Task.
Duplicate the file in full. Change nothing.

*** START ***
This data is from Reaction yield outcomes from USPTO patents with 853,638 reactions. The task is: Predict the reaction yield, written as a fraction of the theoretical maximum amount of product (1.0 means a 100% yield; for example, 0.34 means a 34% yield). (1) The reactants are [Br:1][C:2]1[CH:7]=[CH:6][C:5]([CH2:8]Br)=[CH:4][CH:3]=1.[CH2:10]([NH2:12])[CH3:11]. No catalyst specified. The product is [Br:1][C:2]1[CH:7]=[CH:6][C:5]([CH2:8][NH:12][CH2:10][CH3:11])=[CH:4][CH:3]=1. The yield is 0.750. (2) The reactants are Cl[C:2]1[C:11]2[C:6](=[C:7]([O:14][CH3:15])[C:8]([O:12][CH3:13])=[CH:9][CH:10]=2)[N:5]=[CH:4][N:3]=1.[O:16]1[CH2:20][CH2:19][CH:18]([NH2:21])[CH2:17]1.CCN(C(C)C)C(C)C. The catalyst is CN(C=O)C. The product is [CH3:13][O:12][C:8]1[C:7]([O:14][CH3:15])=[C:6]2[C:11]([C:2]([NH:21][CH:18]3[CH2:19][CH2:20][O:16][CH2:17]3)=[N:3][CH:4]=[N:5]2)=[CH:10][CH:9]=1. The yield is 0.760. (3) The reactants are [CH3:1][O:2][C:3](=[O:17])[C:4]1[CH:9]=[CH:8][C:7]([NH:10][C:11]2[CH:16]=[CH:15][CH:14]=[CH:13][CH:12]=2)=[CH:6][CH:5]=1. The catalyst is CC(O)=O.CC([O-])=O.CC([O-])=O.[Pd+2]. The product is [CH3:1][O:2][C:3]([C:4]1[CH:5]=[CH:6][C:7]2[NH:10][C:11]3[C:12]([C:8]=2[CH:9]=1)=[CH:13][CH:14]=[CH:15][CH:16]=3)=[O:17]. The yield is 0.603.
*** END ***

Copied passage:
This data is from Reaction yield outcomes from USPTO patents with 853,638 reactions. The task is: Predict the reaction yield, written as a fraction of the theoretical maximum amount of product (1.0 means a 100% yield; for example, 0.34 means a 34% yield). (1) The reactants are [Br:1][C:2]1[CH:7]=[CH:6][C:5]([CH2:8]Br)=[CH:4][CH:3]=1.[CH2:10]([NH2:12])[CH3:11]. No catalyst specified. The product is [Br:1][C:2]1[CH:7]=[CH:6][C:5]([CH2:8][NH:12][CH2:10][CH3:11])=[CH:4][CH:3]=1. The yield is 0.750. (2) The reactants are Cl[C:2]1[C:11]2[C:6](=[C:7]([O:14][CH3:15])[C:8]([O:12][CH3:13])=[CH:9][CH:10]=2)[N:5]=[CH:4][N:3]=1.[O:16]1[CH2:20][CH2:19][CH:18]([NH2:21])[CH2:17]1.CCN(C(C)C)C(C)C. The catalyst is CN(C=O)C. The product is [CH3:13][O:12][C:8]1[C:7]([O:14][CH3:15])=[C:6]2[C:11]([C:2]([NH:21][CH:18]3[CH2:19][CH2:20][O:16][CH2:17]3)=[N:3][CH:4]=[N:5]2)=[CH:10][CH:9]=1. The yield is 0.760. (3) The reactants are [CH3:1][O:2][C:3](=[O:17])[C:4]1[CH:9]=[CH:8][C:7]([NH:10][C:11]2[CH:16]=[CH:15][CH:14]=[CH:13][CH:12]=2)=[CH:6][CH:5]=1. The catalyst is CC(O)=O.CC([O-])=O.CC([O-])=O.[Pd+2]. The product is [CH3:1][O:2][C:3]([C:4]1[CH:5]=[CH:6][C:7]2[NH:10][C:11]3[C:12]([C:8]=2[CH:9]=1)=[CH:13][CH:14]=[CH:15][CH:16]=3)=[O:17]. The yield is 0.603.